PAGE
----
"If you really don’t care, then it’s just going to keep happening,” Lefler says. “You’re going to hang out with the wrong person, and next thing you know you’re in a car with a bag of dope and you’re going to jail.”

Ellen Abbott / WRVO News

The walls are up on the first tiny homes in Syracuse. And they will be used in the fight against homelessness.

Volunteers erected walls on two 300 square foot tiny homes in a low income neighborhood on the city’s south side. The roof and indoor work comes next, and Tiny Homes for Good executive director Andrew Lunetta expects the first residents to move in by the end of May.

"So you walk in, and have a full Murphy bed. There will be a walled-off bathroom and a small kitchenette."

Ellen Abbott / WRVO News

The Erie Canal Corridor in upstate New York is getting a boost from some federal dollars.

Federal funds from the Erie Canalway National Heritage Corridor will go to 10 education and preservation projects from the Albany area to Buffalo. The $44,000 in grants will leverage an additional $165,000 in private funds to create teachers guides, murals, and historical markers.

Ellen Abbott / WRVO News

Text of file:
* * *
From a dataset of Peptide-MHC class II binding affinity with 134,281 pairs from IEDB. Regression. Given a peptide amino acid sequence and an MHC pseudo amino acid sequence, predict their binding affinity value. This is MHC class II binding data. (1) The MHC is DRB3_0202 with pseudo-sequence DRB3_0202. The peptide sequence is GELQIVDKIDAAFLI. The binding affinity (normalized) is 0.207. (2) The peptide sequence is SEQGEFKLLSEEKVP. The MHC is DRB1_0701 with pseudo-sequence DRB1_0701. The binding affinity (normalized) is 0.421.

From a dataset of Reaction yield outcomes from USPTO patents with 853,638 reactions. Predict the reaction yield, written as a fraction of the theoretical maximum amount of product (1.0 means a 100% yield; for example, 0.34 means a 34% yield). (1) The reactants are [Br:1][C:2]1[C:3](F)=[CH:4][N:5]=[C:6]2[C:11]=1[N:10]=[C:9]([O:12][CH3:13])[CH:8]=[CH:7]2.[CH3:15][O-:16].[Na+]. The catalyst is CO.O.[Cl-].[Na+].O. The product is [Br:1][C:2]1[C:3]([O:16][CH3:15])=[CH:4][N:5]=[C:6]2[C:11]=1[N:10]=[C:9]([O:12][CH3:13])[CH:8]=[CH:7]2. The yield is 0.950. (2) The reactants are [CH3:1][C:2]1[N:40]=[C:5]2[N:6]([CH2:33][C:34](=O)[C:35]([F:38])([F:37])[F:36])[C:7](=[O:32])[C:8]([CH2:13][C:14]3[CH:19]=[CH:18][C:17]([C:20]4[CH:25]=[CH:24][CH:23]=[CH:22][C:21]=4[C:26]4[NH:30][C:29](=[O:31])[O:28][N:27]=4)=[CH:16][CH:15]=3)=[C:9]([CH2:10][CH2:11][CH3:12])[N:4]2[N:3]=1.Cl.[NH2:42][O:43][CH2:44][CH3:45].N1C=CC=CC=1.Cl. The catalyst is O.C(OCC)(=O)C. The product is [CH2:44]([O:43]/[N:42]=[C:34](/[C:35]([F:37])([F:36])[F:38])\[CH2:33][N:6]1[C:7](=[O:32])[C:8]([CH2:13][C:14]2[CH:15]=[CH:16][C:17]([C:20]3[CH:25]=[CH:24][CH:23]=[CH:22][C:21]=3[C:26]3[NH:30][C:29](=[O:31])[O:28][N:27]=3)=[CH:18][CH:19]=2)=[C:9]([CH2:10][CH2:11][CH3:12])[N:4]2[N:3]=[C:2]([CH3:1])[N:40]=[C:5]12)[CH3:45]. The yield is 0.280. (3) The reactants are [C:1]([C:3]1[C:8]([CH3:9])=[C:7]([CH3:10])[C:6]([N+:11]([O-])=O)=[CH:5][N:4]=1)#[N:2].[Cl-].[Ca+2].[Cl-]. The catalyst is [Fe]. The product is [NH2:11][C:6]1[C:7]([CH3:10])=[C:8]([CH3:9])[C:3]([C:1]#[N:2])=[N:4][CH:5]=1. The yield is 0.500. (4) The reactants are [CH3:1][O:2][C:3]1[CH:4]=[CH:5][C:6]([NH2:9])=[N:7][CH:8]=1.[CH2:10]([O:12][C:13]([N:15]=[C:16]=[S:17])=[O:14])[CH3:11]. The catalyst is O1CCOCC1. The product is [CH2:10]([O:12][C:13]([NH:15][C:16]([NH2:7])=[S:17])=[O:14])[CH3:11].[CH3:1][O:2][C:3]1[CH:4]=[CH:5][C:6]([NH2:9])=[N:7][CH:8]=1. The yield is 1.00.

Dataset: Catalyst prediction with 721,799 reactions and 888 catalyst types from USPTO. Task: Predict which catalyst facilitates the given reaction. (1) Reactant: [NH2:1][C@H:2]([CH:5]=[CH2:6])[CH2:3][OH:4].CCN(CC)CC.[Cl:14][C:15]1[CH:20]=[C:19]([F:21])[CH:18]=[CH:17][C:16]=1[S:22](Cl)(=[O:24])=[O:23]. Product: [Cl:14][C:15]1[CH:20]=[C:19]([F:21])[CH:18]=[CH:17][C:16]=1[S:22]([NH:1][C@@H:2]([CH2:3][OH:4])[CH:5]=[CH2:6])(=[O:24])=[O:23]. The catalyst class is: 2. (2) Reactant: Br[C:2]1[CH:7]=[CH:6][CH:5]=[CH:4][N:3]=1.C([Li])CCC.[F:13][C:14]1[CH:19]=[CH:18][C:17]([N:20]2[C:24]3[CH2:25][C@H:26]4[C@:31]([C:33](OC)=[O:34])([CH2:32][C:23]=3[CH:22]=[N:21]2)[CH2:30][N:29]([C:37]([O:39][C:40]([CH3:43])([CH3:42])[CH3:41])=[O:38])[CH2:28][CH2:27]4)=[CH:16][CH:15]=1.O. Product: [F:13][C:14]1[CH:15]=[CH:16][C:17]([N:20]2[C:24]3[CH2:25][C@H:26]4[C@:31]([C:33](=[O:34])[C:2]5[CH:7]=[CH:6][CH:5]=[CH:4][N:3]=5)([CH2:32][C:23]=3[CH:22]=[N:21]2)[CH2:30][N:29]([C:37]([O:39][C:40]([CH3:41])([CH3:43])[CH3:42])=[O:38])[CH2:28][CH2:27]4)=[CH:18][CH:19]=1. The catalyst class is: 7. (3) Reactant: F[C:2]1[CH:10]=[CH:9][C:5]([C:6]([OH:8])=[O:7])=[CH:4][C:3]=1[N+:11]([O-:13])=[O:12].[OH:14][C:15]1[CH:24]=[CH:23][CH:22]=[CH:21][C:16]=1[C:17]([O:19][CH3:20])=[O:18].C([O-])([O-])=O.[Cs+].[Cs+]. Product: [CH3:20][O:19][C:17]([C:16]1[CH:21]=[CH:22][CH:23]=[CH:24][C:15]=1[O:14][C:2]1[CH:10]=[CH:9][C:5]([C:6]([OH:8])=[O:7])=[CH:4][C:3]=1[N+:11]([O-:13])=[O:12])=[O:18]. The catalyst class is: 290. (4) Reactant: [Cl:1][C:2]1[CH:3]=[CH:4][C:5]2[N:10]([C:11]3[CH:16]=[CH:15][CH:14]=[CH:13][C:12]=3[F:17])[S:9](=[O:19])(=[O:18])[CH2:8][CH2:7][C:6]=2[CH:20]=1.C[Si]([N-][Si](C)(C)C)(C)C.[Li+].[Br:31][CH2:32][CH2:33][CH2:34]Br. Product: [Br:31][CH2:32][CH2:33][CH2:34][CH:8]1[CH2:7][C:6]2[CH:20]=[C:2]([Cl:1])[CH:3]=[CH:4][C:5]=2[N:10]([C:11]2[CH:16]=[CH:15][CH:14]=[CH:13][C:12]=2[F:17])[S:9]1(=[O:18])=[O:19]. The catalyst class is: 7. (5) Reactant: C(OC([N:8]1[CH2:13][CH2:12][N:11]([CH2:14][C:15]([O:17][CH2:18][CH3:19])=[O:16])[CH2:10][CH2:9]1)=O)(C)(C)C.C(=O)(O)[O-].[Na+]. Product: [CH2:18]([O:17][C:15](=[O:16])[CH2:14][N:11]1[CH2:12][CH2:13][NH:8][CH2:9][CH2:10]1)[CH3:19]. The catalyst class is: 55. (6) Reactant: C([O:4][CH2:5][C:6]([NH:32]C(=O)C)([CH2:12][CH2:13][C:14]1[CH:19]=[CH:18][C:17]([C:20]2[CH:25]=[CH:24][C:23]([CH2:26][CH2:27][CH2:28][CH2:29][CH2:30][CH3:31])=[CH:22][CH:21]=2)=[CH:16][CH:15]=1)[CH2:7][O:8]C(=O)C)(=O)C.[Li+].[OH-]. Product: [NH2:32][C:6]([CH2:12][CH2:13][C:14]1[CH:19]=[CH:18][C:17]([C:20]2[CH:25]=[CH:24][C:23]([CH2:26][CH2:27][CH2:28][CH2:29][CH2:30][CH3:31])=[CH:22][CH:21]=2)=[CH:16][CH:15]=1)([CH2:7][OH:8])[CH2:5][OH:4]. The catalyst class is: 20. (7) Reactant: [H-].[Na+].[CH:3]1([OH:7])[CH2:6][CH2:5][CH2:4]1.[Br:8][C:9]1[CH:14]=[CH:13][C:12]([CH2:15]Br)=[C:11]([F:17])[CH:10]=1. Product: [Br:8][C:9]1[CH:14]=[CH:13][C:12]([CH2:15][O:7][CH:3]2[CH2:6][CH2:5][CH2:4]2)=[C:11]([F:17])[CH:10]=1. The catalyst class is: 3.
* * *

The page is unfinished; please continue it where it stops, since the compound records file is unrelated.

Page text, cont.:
Local police agencies have a new foe in the fight against opioid addiction -- the synthetic drug fentanyl. It started showing up on central New York streets just over a year ago. Fentanyl, mostly mixed with heroin, but sometimes on i’s own, being sold to opioid users. 

A think tank out of Albany has analyzed census data that show the number of New Yorkers has increased by 2.2 percent over the last five years, a jump of almost 418,000 people. But population growth in the New York City metro area makes up for the regional trend in upstate New York, where statistics show the area losing thousands of residents between 2010 and 2015.
 

Tom Magnarelli / WRVO News

Ryan Lawrence, the Syracuse man accused of murdering his 21-month-old daughter Maddox Lawrence last month, was denied bail at his arraignment Wednesday after being indicted on first-degree murder and kidnapping charges. 

Satsuma61 / Flickr

The millennial generation will save us all, according to a couple of Le Moyne graduates who have authored books on the subject. The pair brought their perspective to Syracuse this week.